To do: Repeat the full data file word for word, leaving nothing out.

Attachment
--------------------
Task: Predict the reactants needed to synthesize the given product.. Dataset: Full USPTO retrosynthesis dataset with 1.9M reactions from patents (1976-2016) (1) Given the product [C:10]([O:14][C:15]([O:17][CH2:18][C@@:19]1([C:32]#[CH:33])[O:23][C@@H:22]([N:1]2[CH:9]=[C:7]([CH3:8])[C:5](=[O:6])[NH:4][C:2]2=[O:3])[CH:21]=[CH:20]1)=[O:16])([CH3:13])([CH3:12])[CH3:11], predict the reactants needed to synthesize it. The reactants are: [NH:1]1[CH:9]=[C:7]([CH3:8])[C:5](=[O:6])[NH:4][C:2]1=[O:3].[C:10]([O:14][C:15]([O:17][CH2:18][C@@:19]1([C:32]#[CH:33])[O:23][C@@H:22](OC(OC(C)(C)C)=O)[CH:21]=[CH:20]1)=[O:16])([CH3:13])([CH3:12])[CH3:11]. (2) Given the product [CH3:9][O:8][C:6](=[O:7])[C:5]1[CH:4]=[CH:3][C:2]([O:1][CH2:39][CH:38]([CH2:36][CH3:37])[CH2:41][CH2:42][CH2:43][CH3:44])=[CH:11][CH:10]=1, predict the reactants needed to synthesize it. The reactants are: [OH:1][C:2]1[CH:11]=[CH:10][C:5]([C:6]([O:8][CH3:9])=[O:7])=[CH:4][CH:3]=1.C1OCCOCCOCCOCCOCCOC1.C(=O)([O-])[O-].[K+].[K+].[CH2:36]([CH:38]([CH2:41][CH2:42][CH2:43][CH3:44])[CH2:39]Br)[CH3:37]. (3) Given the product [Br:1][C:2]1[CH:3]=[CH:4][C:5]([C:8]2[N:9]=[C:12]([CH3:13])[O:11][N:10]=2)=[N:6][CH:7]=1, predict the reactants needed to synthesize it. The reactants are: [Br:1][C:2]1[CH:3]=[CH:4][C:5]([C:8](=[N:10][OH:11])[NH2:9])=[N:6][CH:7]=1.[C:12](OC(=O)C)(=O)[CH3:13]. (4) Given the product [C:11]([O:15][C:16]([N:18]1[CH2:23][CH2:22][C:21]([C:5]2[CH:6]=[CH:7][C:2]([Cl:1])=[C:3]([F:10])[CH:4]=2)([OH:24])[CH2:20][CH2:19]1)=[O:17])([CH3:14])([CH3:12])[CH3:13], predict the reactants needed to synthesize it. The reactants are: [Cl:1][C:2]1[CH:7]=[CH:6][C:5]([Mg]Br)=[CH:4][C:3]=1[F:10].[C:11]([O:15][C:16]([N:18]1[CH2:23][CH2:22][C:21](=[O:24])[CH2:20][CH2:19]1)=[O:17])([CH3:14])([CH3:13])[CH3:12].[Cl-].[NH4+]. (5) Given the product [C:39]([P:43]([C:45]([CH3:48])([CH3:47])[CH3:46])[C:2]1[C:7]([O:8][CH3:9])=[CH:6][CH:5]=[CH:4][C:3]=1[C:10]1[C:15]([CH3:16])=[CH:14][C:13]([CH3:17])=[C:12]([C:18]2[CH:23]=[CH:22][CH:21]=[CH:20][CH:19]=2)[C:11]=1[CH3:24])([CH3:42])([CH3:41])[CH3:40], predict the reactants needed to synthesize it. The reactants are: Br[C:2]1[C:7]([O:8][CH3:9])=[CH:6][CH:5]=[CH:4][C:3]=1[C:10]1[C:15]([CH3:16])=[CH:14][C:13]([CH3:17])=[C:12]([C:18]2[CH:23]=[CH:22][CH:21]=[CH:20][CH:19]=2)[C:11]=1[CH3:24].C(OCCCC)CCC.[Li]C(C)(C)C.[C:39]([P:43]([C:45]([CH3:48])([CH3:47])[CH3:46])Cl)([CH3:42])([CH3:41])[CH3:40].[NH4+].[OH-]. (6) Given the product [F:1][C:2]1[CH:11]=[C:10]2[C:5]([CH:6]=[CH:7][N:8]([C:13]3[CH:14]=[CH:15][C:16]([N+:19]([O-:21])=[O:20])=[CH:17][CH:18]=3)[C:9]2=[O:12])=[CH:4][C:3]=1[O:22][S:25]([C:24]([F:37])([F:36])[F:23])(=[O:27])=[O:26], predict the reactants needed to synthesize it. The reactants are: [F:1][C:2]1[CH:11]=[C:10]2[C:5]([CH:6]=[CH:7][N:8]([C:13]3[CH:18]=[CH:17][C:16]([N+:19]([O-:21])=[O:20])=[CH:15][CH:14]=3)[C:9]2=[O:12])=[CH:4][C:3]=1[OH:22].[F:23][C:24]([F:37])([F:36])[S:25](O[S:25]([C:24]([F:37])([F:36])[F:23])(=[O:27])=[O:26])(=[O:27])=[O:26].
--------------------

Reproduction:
Task: Predict the reactants needed to synthesize the given product.. Dataset: Full USPTO retrosynthesis dataset with 1.9M reactions from patents (1976-2016) (1) Given the product [C:10]([O:14][C:15]([O:17][CH2:18][C@@:19]1([C:32]#[CH:33])[O:23][C@@H:22]([N:1]2[CH:9]=[C:7]([CH3:8])[C:5](=[O:6])[NH:4][C:2]2=[O:3])[CH:21]=[CH:20]1)=[O:16])([CH3:13])([CH3:12])[CH3:11], predict the reactants needed to synthesize it. The reactants are: [NH:1]1[CH:9]=[C:7]([CH3:8])[C:5](=[O:6])[NH:4][C:2]1=[O:3].[C:10]([O:14][C:15]([O:17][CH2:18][C@@:19]1([C:32]#[CH:33])[O:23][C@@H:22](OC(OC(C)(C)C)=O)[CH:21]=[CH:20]1)=[O:16])([CH3:13])([CH3:12])[CH3:11]. (2) Given the product [CH3:9][O:8][C:6](=[O:7])[C:5]1[CH:4]=[CH:3][C:2]([O:1][CH2:39][CH:38]([CH2:36][CH3:37])[CH2:41][CH2:42][CH2:43][CH3:44])=[CH:11][CH:10]=1, predict the reactants needed to synthesize it. The reactants are: [OH:1][C:2]1[CH:11]=[CH:10][C:5]([C:6]([O:8][CH3:9])=[O:7])=[CH:4][CH:3]=1.C1OCCOCCOCCOCCOCCOC1.C(=O)([O-])[O-].[K+].[K+].[CH2:36]([CH:38]([CH2:41][CH2:42][CH2:43][CH3:44])[CH2:39]Br)[CH3:37]. (3) Given the product [Br:1][C:2]1[CH:3]=[CH:4][C:5]([C:8]2[N:9]=[C:12]([CH3:13])[O:11][N:10]=2)=[N:6][CH:7]=1, predict the reactants needed to synthesize it. The reactants are: [Br:1][C:2]1[CH:3]=[CH:4][C:5]([C:8](=[N:10][OH:11])[NH2:9])=[N:6][CH:7]=1.[C:12](OC(=O)C)(=O)[CH3:13]. (4) Given the product [C:11]([O:15][C:16]([N:18]1[CH2:23][CH2:22][C:21]([C:5]2[CH:6]=[CH:7][C:2]([Cl:1])=[C:3]([F:10])[CH:4]=2)([OH:24])[CH2:20][CH2:19]1)=[O:17])([CH3:14])([CH3:12])[CH3:13], predict the reactants needed to synthesize it. The reactants are: [Cl:1][C:2]1[CH:7]=[CH:6][C:5]([Mg]Br)=[CH:4][C:3]=1[F:10].[C:11]([O:15][C:16]([N:18]1[CH2:23][CH2:22][C:21](=[O:24])[CH2:20][CH2:19]1)=[O:17])([CH3:14])([CH3:13])[CH3:12].[Cl-].[NH4+]. (5) Given the product [C:39]([P:43]([C:45]([CH3:48])([CH3:47])[CH3:46])[C:2]1[C:7]([O:8][CH3:9])=[CH:6][CH:5]=[CH:4][C:3]=1[C:10]1[C:15]([CH3:16])=[CH:14][C:13]([CH3:17])=[C:12]([C:18]2[CH:23]=[CH:22][CH:21]=[CH:20][CH:19]=2)[C:11]=1[CH3:24])([CH3:42])([CH3:41])[CH3:40], predict the reactants needed to synthesize it. The reactants are: Br[C:2]1[C:7]([O:8][CH3:9])=[CH:6][CH:5]=[CH:4][C:3]=1[C:10]1[C:15]([CH3:16])=[CH:14][C:13]([CH3:17])=[C:12]([C:18]2[CH:23]=[CH:22][CH:21]=[CH:20][CH:19]=2)[C:11]=1[CH3:24].C(OCCCC)CCC.[Li]C(C)(C)C.[C:39]([P:43]([C:45]([CH3:48])([CH3:47])[CH3:46])Cl)([CH3:42])([CH3:41])[CH3:40].[NH4+].[OH-]. (6) Given the product [F:1][C:2]1[CH:11]=[C:10]2[C:5]([CH:6]=[CH:7][N:8]([C:13]3[CH:14]=[CH:15][C:16]([N+:19]([O-:21])=[O:20])=[CH:17][CH:18]=3)[C:9]2=[O:12])=[CH:4][C:3]=1[O:22][S:25]([C:24]([F:37])([F:36])[F:23])(=[O:27])=[O:26], predict the reactants needed to synthesize it. The reactants are: [F:1][C:2]1[CH:11]=[C:10]2[C:5]([CH:6]=[CH:7][N:8]([C:13]3[CH:18]=[CH:17][C:16]([N+:19]([O-:21])=[O:20])=[CH:15][CH:14]=3)[C:9]2=[O:12])=[CH:4][C:3]=1[OH:22].[F:23][C:24]([F:37])([F:36])[S:25](O[S:25]([C:24]([F:37])([F:36])[F:23])(=[O:27])=[O:26])(=[O:27])=[O:26].